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Rating: 0 of 0 votes Quote a well wisher Replybullet Posted: 09 February 2015 at 5:23am
The 'Dangerous Delusions' About How to Help the World's Poor

Today, in Davos, Switzerland, world leaders gather for the annual World Economic Forum (WEF) will pat each other on the back about the world being better than ever. While the WEF's recent Global Risks report talked darkly of interstate conflict, high structural unemployment, and a worsening climate situation, the mood at this event is usually marked by triumphalism, as politicians and philanthropists award themselves accolades for solving the world's problems.

The idea is that we're living in a golden age. Leaders point to mankind's past and say, "But you're not dying of diphtheria like your Victorian ancestors" as if century-old historical gratitude was some kind of answer to questions about injustice and darkness in the here and now. Of course, the world doesn't really work like that. Poor people don't have to be grateful that they're not in imminent danger of being eaten by a saber-tooth tiger.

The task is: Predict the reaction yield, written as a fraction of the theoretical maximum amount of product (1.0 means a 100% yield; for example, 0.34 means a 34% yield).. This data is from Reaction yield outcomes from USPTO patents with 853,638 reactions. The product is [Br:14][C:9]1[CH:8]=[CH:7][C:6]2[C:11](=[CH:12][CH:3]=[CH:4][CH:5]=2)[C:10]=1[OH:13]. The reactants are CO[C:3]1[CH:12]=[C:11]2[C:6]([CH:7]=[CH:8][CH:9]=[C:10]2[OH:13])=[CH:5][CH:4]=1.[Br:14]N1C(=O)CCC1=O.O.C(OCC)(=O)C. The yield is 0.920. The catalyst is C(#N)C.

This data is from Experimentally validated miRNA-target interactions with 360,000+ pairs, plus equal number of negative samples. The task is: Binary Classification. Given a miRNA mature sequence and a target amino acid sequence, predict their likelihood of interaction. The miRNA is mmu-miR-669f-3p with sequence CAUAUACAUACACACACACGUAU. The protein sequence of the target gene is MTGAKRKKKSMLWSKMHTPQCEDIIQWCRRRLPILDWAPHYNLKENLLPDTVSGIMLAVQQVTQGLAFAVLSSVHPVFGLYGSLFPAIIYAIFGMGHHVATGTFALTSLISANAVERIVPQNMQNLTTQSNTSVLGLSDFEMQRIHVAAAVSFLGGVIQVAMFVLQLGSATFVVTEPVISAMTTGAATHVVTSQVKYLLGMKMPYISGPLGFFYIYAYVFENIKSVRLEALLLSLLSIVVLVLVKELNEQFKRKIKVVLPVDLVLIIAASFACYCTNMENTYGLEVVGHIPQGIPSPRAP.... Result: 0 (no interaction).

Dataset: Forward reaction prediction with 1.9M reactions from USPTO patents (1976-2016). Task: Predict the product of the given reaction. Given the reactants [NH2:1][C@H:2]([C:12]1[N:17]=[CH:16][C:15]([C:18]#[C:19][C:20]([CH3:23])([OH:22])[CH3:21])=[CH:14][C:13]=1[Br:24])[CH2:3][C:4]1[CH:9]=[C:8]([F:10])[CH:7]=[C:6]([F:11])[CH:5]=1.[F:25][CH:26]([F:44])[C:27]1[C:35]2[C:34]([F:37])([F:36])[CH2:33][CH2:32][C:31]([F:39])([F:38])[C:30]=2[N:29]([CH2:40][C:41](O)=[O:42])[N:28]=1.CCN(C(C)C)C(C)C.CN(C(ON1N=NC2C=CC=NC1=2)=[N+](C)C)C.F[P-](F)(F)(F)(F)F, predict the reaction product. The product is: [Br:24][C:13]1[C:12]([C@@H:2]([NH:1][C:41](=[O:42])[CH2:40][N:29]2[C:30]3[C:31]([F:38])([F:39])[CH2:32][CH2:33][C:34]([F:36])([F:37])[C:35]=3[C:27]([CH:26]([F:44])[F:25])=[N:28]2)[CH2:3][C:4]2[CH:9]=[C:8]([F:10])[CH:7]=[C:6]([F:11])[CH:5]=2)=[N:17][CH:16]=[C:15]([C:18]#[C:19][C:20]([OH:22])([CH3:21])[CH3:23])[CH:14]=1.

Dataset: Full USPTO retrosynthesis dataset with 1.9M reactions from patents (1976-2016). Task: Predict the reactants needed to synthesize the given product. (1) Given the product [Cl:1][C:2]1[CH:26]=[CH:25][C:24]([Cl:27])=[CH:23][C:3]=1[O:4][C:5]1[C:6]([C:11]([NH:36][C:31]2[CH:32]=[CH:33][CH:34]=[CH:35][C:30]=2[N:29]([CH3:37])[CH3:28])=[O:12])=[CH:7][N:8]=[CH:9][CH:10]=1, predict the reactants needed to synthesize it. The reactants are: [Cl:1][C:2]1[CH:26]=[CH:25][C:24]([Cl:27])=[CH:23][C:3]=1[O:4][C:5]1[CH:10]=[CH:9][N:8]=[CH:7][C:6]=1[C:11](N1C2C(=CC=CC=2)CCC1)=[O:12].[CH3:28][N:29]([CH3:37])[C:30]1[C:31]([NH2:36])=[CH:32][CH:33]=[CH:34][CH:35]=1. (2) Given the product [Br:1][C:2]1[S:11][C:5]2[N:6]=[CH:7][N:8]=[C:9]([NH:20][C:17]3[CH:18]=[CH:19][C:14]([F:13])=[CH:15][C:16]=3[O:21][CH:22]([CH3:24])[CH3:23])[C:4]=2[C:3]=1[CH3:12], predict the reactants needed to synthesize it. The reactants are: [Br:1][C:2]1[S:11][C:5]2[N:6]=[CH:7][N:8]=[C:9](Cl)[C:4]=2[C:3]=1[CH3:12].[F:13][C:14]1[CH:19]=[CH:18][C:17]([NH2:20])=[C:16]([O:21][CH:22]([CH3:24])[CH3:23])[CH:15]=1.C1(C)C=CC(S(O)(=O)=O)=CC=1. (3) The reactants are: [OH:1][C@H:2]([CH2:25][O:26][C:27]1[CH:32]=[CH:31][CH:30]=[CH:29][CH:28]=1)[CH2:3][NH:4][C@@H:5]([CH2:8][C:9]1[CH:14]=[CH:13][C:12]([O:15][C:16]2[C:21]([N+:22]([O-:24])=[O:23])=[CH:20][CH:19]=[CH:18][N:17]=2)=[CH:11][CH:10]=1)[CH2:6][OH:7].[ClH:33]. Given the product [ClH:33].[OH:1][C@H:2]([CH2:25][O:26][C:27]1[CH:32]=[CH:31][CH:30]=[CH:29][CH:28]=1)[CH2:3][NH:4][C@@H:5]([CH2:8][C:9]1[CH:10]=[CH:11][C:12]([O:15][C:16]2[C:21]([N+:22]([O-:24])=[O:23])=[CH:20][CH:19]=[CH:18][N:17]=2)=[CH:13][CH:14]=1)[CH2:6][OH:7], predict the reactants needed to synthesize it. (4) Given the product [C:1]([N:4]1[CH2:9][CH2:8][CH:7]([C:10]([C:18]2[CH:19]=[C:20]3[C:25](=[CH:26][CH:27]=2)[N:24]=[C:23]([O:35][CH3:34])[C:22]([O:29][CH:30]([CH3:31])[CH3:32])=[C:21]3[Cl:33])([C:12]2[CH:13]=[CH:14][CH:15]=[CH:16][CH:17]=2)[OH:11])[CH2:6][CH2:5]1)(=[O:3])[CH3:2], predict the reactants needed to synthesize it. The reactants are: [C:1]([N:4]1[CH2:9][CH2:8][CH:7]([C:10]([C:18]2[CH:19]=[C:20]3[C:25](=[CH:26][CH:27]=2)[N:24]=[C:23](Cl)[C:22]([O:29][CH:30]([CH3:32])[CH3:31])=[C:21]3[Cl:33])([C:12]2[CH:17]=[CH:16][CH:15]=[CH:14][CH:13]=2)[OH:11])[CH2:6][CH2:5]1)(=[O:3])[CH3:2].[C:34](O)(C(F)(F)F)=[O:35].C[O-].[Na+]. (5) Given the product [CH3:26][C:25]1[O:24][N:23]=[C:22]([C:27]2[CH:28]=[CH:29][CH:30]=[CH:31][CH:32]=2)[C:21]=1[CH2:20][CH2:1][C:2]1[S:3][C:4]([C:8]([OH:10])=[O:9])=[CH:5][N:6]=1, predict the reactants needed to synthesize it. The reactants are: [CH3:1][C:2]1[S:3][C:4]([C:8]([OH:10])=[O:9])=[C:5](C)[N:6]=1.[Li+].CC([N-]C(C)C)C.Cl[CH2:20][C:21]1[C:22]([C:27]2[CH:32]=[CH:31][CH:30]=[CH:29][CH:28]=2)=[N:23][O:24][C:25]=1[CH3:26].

The social justice campaign group Global Justice Now has released a report entitled, "The Poor Are Getting Richer and Other Dangerous Delusions" which undermines a number of assumptions about economics and development being promoted by political and business leaders at Davos. These assumptions include the idea that the poor are getting richer, that big business and free markets are the answer, that aid necessarily makes the world a fairer place and that Africa needs some kind of white savior.

To find out more about it, I spoke to the report's author, Alex Scrivener.

Continued below.


www.vice.com/read/development-world-poverty-wealth-davos-myths-oscar-rickett-200
La ilaha ill-Allah, Muhammadur Rasulullah